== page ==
E-waste has become a serious threat to our environment as more and more gadgets are thrown out after usage into dustbins. This leads to toxic pollution, as electronics break down and release heavy metals, flame retardants, and other chemicals into soil and water.
To address the problem, environmentalists have been pushing for laws in the U.S. and abroad that require companies that manufacture cell phones, computers, and other electronic gadgets to recycle their own e-waste. In fact, responsibly recycling e-waste is a growing field that is providing new green jobs and keeping toxic chemicals out of our land and water.
India is thought to process around eight hundred thousand tons of e-waste every year. However, in that country there are only a few recycling firms registered under the government to process e-waste, meaning a lot of used electronic gadgets are dismantled and dumped in the informal sector, sometimes without proper care to protect laborers or the environment from toxic components.
To stem the environmental toll, India passed a ban on importing used computers, although a lot of e-waste has still made it into the country under the auspices of donations. Combined with the large domestic source of used equipment, it’s still a heap of stuff. An environmental nonprofit called Toxics Link and Greenpeace India are working with the MAIT, Manufacturer’s Association of Information Technology, to try and create better standards for dealing with e-waste there.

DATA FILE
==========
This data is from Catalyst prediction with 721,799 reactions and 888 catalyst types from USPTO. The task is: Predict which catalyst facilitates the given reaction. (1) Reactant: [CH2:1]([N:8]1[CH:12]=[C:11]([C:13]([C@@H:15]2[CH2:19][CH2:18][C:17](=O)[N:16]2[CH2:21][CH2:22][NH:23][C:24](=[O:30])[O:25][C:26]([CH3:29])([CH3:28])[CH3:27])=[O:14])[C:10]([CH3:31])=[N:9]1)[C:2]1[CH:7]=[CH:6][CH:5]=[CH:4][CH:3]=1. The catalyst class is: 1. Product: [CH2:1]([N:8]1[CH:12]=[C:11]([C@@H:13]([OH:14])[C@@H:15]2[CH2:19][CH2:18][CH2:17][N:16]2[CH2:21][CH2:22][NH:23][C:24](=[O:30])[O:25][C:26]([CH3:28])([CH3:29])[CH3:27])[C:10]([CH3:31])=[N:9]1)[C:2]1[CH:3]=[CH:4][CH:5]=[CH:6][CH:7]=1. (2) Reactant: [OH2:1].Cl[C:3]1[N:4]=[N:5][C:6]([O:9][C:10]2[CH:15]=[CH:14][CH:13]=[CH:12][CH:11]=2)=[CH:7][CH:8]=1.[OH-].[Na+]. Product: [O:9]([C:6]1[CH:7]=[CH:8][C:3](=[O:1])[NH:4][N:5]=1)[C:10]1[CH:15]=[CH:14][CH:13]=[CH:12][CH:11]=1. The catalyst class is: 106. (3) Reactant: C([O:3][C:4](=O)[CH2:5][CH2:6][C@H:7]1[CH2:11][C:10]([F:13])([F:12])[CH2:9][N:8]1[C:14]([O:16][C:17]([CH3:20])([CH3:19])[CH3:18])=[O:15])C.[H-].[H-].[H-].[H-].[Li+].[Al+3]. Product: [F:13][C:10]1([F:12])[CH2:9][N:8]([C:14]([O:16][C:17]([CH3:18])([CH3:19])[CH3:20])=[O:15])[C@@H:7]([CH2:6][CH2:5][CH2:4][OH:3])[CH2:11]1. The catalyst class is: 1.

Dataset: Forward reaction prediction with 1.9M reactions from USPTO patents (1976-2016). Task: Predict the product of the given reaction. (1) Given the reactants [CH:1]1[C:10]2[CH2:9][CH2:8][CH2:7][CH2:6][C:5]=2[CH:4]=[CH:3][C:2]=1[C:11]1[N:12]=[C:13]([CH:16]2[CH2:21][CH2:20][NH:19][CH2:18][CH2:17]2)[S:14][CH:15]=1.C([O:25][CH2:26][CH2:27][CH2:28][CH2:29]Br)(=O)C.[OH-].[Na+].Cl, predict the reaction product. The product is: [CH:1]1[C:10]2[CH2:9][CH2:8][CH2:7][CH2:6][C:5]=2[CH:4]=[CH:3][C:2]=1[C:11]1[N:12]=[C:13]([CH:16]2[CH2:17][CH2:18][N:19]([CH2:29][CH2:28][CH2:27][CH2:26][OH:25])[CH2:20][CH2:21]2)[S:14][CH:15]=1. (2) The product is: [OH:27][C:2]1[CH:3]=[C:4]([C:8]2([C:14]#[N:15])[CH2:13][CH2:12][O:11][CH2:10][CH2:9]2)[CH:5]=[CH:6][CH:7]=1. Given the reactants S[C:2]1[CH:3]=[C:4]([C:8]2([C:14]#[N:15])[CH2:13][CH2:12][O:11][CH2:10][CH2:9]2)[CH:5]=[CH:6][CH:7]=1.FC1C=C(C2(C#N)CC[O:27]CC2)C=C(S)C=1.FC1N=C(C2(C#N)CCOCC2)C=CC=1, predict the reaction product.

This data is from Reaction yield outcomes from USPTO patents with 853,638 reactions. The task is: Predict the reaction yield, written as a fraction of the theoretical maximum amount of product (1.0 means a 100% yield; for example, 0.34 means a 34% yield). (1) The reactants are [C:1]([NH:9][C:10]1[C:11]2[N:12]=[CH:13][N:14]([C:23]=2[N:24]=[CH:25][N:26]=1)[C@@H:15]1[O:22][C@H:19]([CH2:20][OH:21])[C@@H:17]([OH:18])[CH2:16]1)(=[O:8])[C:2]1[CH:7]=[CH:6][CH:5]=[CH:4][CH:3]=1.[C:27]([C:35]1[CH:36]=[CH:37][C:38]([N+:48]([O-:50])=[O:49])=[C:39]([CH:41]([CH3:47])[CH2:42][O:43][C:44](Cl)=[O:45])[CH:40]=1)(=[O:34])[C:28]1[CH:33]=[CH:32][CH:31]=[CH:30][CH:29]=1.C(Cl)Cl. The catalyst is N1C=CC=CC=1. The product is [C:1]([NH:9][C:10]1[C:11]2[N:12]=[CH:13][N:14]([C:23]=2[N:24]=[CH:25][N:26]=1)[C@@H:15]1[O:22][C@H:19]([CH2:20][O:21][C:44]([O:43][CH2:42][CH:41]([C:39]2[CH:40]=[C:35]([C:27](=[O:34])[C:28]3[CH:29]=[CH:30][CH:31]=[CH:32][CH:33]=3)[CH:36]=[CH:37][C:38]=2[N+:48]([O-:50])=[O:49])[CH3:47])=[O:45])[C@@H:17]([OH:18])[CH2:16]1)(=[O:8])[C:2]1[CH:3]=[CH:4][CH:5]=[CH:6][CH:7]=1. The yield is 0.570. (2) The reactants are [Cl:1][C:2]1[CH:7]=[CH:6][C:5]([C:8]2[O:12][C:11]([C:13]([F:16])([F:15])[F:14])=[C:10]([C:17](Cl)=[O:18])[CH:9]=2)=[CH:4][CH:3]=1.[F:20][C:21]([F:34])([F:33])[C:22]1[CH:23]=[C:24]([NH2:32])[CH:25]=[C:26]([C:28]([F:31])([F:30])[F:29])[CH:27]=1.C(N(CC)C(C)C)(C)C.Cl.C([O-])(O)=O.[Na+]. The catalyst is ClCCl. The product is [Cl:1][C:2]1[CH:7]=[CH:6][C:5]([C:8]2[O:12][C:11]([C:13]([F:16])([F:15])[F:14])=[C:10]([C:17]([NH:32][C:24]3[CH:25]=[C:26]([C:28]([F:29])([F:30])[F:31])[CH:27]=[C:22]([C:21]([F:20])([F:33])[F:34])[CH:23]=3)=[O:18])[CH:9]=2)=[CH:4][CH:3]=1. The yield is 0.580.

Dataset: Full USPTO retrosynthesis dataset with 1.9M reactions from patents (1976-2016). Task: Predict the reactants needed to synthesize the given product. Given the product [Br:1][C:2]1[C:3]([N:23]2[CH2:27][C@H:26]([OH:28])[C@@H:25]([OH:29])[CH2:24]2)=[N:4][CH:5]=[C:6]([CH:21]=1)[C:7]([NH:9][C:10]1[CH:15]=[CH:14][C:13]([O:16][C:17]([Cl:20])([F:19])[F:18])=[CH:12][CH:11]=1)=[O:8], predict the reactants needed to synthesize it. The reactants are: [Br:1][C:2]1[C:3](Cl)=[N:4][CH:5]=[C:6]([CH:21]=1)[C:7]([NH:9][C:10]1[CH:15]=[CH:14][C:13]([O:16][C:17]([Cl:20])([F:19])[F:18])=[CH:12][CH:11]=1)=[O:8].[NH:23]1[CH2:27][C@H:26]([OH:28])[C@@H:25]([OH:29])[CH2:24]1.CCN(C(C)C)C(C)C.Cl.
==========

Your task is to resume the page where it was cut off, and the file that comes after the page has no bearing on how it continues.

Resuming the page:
The situation is similar across much of the developing world, according to a recent report by the United Nations Environment Programme. China, for instance, deals with 500,000 tonnes of refrigerators, 1.3 million tonnes of TVs, and 300,000 tonnes of personal computers a year. Some of that is handled in sophisticated factories, but not all.
In the United States, it’s estimated that 4 million tons of e-waste gets dumped in landfills every year, based on reports from the Environmental Protection Agency (EPA). U.S. dismantlers are much more closely regulated, although American companies and cities have long been accused of shipping material–and thus their toxic burden–overseas.
One challenge in dealing with e-waste is that it is generated post consumer, unlike more traditional industrial pollutants. This requires different legal guidelines.
Some of the benefits of e-waste recycling include:
1. Conservation of natural resources:
E-waste has a lot of recoverable and valuable resources like plastics, gold, copper, aluminum, and iron. To preserve our natural resources, all e-waste should be recycled and reused instead of dumped into landfills.
Continue reading at National Geographic